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Identifying Lights and Darks in your Paintings

October 27, 2010

In response to a question from Delhi, here is a break down on how to identify the shadows and highlights in your paintings (or drawings).

identify-lights-and-darks-2

Using the reference from my underpainting tutorial, I will demonstrate where the light and dark areas are. Here, I have blurred the picture slightly to simulate squinting your eyes. Squinting your eyes  is a great way to eliminate a lot of distracting details and really focus on the large shapes.

identify-shadows

When I look for lights and darks, I’m not looking at the objects in my composition. I’m looking for the values. Here you can see that I’ve outlined all of the shadow shapes in blue. I’ve outlined the shadows area of the cup as part of the background, because they are the same value. Value, lightness or darkness, has nothing to do with hue or colour.

By squinting my eyes, these are the areas that stand out as being the darkest.

identify-highlights

Here I have outlined the highlights in orange. The highlights are any area of the composition that are pure white. This is where the light hits the objects directly. When I squint, the highlights are the areas that are much lighter than the rest of the picture.

You will also notice that I’ve circled the folds in the fabric. Although my reference doesn’t show this as a highlight, when I paint, I will include it as one. This is an example of the kind of artistic licence that lets you make changes to what you are painting. The fabric just happens to be a type that doesn’t reflect light, but it would benefit the overall composition to have some highlights in the bottom portion of the frame. If the fabric was shinier, this is where the highlights would occur.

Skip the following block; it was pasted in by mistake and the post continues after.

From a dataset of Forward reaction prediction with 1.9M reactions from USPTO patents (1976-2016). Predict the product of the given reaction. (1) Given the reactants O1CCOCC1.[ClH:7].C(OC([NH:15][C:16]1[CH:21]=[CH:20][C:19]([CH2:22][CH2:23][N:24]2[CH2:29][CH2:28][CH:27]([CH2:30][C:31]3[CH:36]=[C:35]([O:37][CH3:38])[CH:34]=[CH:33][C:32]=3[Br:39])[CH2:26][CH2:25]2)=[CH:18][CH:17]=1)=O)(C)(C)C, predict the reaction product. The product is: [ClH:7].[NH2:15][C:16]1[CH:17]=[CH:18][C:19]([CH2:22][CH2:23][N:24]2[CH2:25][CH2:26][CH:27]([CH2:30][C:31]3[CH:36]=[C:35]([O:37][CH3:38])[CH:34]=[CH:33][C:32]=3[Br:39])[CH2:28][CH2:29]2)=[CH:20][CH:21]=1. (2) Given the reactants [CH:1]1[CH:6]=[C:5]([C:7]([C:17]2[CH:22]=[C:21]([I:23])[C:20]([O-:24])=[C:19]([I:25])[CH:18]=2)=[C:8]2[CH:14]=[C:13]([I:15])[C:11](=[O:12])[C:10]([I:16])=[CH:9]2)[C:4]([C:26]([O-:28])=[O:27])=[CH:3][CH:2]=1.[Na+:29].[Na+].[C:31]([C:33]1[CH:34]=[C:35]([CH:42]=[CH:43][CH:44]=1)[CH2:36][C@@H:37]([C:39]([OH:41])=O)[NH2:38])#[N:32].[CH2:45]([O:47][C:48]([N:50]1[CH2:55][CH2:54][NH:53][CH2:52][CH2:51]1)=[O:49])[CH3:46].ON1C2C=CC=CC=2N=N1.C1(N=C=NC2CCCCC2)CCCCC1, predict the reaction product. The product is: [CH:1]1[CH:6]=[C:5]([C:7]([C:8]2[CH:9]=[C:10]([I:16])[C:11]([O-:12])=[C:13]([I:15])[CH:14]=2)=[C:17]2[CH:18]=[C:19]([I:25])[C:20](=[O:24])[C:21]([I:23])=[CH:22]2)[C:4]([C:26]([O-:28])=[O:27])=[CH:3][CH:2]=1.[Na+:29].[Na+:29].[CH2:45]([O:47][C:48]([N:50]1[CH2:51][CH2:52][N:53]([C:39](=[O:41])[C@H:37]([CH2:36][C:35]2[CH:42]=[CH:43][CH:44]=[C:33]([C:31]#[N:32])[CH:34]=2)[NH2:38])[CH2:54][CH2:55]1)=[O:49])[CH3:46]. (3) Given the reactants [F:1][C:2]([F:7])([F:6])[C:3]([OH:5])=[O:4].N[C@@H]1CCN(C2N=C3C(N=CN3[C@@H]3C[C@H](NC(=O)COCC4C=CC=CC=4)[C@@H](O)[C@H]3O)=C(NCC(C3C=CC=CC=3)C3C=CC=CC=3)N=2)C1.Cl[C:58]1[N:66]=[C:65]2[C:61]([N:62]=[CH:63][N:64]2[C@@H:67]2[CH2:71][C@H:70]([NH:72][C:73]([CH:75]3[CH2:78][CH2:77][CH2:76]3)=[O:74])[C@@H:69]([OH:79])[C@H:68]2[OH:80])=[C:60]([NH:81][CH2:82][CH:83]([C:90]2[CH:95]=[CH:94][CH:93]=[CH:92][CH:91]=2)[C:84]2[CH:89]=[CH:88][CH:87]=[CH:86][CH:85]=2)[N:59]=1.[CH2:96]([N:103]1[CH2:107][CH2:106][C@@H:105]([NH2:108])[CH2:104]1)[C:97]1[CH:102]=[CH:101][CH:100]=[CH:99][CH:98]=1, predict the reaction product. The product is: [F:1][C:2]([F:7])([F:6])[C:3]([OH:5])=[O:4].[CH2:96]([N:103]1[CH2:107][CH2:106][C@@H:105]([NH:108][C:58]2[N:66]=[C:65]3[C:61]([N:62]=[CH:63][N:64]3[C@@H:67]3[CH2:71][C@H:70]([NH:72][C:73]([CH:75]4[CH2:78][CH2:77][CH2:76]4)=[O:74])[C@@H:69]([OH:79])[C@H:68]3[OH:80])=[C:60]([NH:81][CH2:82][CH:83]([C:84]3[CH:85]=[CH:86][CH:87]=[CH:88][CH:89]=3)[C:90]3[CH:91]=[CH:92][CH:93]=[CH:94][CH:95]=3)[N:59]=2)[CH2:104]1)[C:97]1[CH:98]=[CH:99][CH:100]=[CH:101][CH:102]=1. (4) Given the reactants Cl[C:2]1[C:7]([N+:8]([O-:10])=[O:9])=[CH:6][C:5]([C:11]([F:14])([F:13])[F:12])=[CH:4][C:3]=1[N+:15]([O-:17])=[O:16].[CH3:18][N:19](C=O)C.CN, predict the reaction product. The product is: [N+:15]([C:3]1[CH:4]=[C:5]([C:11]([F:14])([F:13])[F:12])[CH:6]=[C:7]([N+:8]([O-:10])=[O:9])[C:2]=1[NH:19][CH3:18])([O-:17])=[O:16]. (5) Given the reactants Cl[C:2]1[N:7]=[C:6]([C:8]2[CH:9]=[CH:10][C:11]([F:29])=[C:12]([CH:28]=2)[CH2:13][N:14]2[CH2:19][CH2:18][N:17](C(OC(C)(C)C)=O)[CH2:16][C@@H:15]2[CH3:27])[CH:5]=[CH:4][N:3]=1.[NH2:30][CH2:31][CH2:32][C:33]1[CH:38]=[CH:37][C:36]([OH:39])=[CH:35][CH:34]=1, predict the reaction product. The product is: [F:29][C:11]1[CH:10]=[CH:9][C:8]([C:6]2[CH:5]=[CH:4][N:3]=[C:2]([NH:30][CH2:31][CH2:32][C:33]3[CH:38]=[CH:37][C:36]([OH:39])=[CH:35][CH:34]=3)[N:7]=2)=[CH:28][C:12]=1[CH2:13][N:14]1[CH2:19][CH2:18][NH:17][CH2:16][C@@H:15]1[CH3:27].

Everything between the highlights and shadows are varying shades. The keyword there is varying. It’s not enough to have highlights, shadows, and one value in the middle. You need to create light mid tones and dark mid tones and provide a transition from the lights to the darks.

To further simplify things, you can convert your reference to grayscale. This eliminates the colour factor, which can be misleading when trying to identify shadows and highlights. Obviously this isn’t always an option, so don’t rely on it too much, but it’s a great way to begin to understand values.

identify-lights-and-darks

As a bit of an aside, this is also a good test for your paintings. To figure out if your paintings have enough contrast (range of values), convert it to grayscale and compare with a gray scale image of your reference. You will quickly be able to see where you painting needs to be darker or lighter.

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From → Drawing, Painting

One Comment
  1. Hi there,
    Am really enjoying following your Tweets and checking out your website. Thanks for sharing what you know! Every little bit helps!

    Happy Painting!
    Joan

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